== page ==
Phoenician goods traveled far and wide, and to their often barbarous or backward customers appeared to be of unparalleled merit. But it must be admitted that they were seldom, if ever, of the highest quality. [p. 111]

The eighteenth-century king of Byblos who wanted a gold pectoral of Egyptian style would certainly have commissioned his best goldsmith, but the pectoral, very splendid though it be, cannot compare with the workmanship of an Egyptian royal piece; similarly the Ugarit gold vessels, for technical finish, fall very far short of Egyptian standards. Working for a different and a less discriminating clientele the Phoenician goldsmith was content to gain a superficial effect rather than to achieve technical perfection.

The worker in ivory aimed higher--possibly because Egyptian ivories were exported and he had therefore to meet keener competition in the Mediterranean market, but was equally imitative, because he had to satisfy the tastes of clients in different areas. Ugarit has produced a magnificent ivory roundel of the fourteenth century carved with a figure of a seated goddess between two wild goats which is so truly Cretan in style that it might be mistaken for a genuine Minoan piece; toilet-boxes in the shape of a duck with its head turned back over its wings are precise replicas of those made in Egypt; ivories from Megiddo [13th c.] are in the northern [Hurri] taste, but combine this with Egyptian motives. Because Pharaoh exported his surplus raw ivory to Syria the Phoenician craftsmen could build up a flourishing trade. Not only is carved ivory found in large quantities at sites in Syria such as Megiddo, later at Arslan Tash, Samaria and Lachish, but a very large proportion of the innumerable ivories from the palaces of the Assyrian kings are of Phoenician manufacture. Inlay for furniture was sometimes engraved, sometimes worked in relief, sometimes cut au jour; the ivory might be stained, inlaid with coloured stones, partly gold-plated, so that the effect was brilliant in the extreme, and upon those royal commissions the workers lavished their utmost skill. Some motives were frankly Syrian, such as the familiar 'Woman at the Window'; many were copied from Assyrian reliefs; many were Egyptian, these being for the most part derivative rather than directly imitative, and something of the Mycenaean tradition still survived even in the eighth century B.C. Throughout the centuries the ivory-carver's art was conservative; an innovation generally results from the copying of a motive supplied by a fresh client, but the same motives tend to be repeated, so that it is difficult to date a single carving on internal evidence, and to trace any development is impossible. In the course of time however the carver's repertoire became very large, and by ingenious combinations and modifications of standard motives a clever man could devise something essentially [p. 113] original. Such is the finest of all the ivories known to us, a plaque from Nimrud [8th-7th century] showing, against a background of flowering reeds, a young Negro being killed by a lioness--a work exquisite in composition and technique and with a dramatic intensity rarely to be found in Phoenician art.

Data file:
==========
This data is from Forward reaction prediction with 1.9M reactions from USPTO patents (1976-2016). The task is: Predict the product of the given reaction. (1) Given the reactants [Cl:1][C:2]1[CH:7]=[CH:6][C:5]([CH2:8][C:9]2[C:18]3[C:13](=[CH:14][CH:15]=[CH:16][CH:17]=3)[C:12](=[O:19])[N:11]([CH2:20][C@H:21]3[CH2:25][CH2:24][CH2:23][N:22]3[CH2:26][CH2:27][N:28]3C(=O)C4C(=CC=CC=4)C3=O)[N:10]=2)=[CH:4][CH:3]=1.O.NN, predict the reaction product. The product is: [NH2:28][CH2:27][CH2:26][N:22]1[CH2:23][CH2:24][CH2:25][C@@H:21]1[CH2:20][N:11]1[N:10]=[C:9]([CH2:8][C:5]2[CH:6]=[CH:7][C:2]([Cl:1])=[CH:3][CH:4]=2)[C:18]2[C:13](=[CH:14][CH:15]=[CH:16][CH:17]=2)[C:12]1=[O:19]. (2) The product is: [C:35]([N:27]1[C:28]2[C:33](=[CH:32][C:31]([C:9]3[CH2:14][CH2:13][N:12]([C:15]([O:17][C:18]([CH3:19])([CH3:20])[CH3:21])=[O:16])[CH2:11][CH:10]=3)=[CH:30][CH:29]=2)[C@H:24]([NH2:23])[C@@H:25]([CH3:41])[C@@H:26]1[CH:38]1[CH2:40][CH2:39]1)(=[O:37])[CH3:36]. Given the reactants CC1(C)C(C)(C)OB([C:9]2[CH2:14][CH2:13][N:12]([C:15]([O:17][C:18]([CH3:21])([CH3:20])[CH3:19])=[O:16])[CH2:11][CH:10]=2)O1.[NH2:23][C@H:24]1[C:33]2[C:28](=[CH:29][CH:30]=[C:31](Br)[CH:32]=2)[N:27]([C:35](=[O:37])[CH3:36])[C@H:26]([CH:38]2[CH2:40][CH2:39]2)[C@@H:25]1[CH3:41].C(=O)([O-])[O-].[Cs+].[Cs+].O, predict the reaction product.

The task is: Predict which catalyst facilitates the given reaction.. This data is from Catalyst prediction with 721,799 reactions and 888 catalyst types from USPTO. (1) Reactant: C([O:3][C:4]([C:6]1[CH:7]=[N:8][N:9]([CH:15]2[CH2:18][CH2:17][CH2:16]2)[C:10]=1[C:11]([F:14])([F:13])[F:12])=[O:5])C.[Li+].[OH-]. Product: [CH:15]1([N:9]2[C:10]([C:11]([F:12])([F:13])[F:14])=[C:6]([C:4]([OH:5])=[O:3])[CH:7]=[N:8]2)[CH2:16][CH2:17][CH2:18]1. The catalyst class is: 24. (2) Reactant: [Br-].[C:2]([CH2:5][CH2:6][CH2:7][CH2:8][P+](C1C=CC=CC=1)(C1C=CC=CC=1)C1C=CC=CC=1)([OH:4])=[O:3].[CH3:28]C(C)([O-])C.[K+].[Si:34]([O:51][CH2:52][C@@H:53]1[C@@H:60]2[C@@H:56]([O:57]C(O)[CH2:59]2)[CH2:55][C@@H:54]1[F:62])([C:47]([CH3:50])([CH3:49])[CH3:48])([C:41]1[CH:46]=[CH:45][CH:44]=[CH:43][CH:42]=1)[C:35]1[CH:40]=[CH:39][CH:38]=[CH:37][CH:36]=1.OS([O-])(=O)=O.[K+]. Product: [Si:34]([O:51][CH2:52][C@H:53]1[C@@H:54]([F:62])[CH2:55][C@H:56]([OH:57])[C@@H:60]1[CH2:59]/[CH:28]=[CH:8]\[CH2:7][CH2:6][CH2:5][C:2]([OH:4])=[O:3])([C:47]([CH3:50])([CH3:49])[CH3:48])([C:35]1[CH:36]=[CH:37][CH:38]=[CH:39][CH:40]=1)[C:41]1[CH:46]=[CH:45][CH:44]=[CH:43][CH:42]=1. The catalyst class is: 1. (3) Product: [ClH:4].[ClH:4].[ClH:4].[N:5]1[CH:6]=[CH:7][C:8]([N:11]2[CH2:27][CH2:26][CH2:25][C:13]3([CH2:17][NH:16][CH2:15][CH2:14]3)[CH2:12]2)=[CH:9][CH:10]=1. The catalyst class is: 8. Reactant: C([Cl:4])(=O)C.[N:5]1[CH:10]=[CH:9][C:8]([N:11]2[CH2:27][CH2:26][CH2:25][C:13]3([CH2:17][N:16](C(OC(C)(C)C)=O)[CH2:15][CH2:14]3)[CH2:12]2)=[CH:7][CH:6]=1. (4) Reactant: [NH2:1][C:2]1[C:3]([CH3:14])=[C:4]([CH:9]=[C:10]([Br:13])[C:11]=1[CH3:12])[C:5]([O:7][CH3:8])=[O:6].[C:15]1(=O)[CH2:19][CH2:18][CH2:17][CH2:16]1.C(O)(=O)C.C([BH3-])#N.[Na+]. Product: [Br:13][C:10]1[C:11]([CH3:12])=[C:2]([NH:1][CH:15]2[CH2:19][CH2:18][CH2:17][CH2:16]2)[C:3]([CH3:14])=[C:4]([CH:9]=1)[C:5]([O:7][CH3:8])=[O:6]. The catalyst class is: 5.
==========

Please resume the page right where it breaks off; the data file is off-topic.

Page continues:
In the glyptic art there is the same mixture of foreign styles as in metallurgy. The actual form of the cylinder seal is of course borrowed from Mesopotamia, while the scarab is native to Egypt. The Phoenicians cut cylinder seals, often employing Egyptian motives to the exclusion of any other, often a combination of north Syrian and Mesopotamian motives; but they greatly preferred the scarab, which incidentally gave scope for their skill in the use of coloured glaze. In neither case did they make any noteworthy invention or archieve any advance.

It was north Syria, the Hurrie country, that produced all the best of the countless cylinders which our museums have acquired from Syrian dealers; glyptic had few attractions for the Phoenician craftsman. A seal is a personal thing which must be made to the order of an individual customer; its maker needs to possess invention and adaptability; the Phoenician on the other hand liked to make things for export, things which would commend themselves to an unknown client and could be taken from pattern-books; seal-engraving therefore he could leave to others.

The fact that the Temple of Solomon at Jerusalem was built for him by the skilled workmen of Hiram, king of Tyre, surely implies that the Phoenicians were good architects and masons. Nothing remains in their country to substantiate this. We have seen that the early obelisk Temple at Byblos was but a crude affair. We must disregard the magnificent corbel-vaulted tomb-chambers of Ugarit, because those are due not to the natives of Ugarit but to the Aegean merchants resident in the port; the walls of Ugarit, with the postern gate and corbel-vaulted passage in the wall's thickness, are indeed impressive but they too are not Phoenician in origin, and as rough rubble structures they cannot rank very high by architectural standards. The huge blocks of stone in the walls of Arvad bespeak a triumph of engineering, but the construction is unsound, since they rest upon far smaller [p. 114] blocks; and the same is true of the immense stones in the podium wall of Ba'albek which, even if of late date, are in the Phoenician megalithic tradition. The only monuments of pre-Classical days that can be cited as illustrating Phoenician architecture are the megalithic Ma'abed or tabernacle at Amrit, Egyptian in design and with an Egyptian cornice, but with a monolithic roof trimmed inside to stimulate a barrel vault, and a somewhat similar [ruined] monolithic tabernacle at Ain al Hayât close to Amrit with a uraeus cornice. The well-known Amrit tombs, dating from the first centuries B.C. and A.D., are in the same monolithic tradition but while the forms may be Phoenician such decoration as there is has been borrowed from Assyria. From Sidon we have two architectural fragments which again show the lack of originality characteristic of Phoenician art; one is part of a column-base in Syro-Hittite style, the other a column-capital composed of two bull protomoi which is a painstaking copy of those at Persepolis.